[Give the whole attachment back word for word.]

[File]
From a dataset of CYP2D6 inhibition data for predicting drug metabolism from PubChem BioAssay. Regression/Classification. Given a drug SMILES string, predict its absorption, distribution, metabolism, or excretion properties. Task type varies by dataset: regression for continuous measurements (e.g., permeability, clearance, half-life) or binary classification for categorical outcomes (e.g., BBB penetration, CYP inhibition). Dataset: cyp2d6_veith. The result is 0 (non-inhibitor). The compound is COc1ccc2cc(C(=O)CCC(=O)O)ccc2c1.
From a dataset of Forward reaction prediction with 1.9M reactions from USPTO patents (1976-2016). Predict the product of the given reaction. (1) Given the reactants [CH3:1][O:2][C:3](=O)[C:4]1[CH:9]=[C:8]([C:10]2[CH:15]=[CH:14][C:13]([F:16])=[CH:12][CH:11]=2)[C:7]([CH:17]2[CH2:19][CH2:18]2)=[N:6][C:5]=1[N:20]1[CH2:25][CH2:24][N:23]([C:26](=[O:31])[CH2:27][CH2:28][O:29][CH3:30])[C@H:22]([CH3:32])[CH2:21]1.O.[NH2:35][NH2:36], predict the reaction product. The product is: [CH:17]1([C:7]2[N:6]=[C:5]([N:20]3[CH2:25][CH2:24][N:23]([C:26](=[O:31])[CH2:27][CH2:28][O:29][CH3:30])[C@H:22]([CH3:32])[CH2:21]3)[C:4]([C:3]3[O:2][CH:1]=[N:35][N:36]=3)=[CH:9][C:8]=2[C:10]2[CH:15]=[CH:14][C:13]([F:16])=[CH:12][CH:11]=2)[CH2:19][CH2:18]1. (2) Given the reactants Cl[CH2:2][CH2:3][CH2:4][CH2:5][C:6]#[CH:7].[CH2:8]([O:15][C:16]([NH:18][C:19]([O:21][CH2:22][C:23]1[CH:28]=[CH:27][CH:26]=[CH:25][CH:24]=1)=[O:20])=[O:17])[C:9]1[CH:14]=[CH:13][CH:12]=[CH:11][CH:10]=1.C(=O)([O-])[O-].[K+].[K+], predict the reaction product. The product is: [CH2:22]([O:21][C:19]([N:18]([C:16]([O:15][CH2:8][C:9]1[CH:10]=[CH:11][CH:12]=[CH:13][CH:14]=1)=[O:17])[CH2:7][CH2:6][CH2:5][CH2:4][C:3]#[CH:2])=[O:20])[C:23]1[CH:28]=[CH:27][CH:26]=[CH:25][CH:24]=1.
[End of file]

From a dataset of CYP2D6 inhibition data for predicting drug metabolism from PubChem BioAssay. Regression/Classification. Given a drug SMILES string, predict its absorption, distribution, metabolism, or excretion properties. Task type varies by dataset: regression for continuous measurements (e.g., permeability, clearance, half-life) or binary classification for categorical outcomes (e.g., BBB penetration, CYP inhibition). Dataset: cyp2d6_veith. The result is 0 (non-inhibitor). The compound is COc1ccc2cc(C(=O)CCC(=O)O)ccc2c1.
From a dataset of Forward reaction prediction with 1.9M reactions from USPTO patents (1976-2016). Predict the product of the given reaction. (1) Given the reactants [CH3:1][O:2][C:3](=O)[C:4]1[CH:9]=[C:8]([C:10]2[CH:15]=[CH:14][C:13]([F:16])=[CH:12][CH:11]=2)[C:7]([CH:17]2[CH2:19][CH2:18]2)=[N:6][C:5]=1[N:20]1[CH2:25][CH2:24][N:23]([C:26](=[O:31])[CH2:27][CH2:28][O:29][CH3:30])[C@H:22]([CH3:32])[CH2:21]1.O.[NH2:35][NH2:36], predict the reaction product. The product is: [CH:17]1([C:7]2[N:6]=[C:5]([N:20]3[CH2:25][CH2:24][N:23]([C:26](=[O:31])[CH2:27][CH2:28][O:29][CH3:30])[C@H:22]([CH3:32])[CH2:21]3)[C:4]([C:3]3[O:2][CH:1]=[N:35][N:36]=3)=[CH:9][C:8]=2[C:10]2[CH:15]=[CH:14][C:13]([F:16])=[CH:12][CH:11]=2)[CH2:19][CH2:18]1. (2) Given the reactants Cl[CH2:2][CH2:3][CH2:4][CH2:5][C:6]#[CH:7].[CH2:8]([O:15][C:16]([NH:18][C:19]([O:21][CH2:22][C:23]1[CH:28]=[CH:27][CH:26]=[CH:25][CH:24]=1)=[O:20])=[O:17])[C:9]1[CH:14]=[CH:13][CH:12]=[CH:11][CH:10]=1.C(=O)([O-])[O-].[K+].[K+], predict the reaction product. The product is: [CH2:22]([O:21][C:19]([N:18]([C:16]([O:15][CH2:8][C:9]1[CH:10]=[CH:11][CH:12]=[CH:13][CH:14]=1)=[O:17])[CH2:7][CH2:6][CH2:5][CH2:4][C:3]#[CH:2])=[O:20])[C:23]1[CH:28]=[CH:27][CH:26]=[CH:25][CH:24]=1.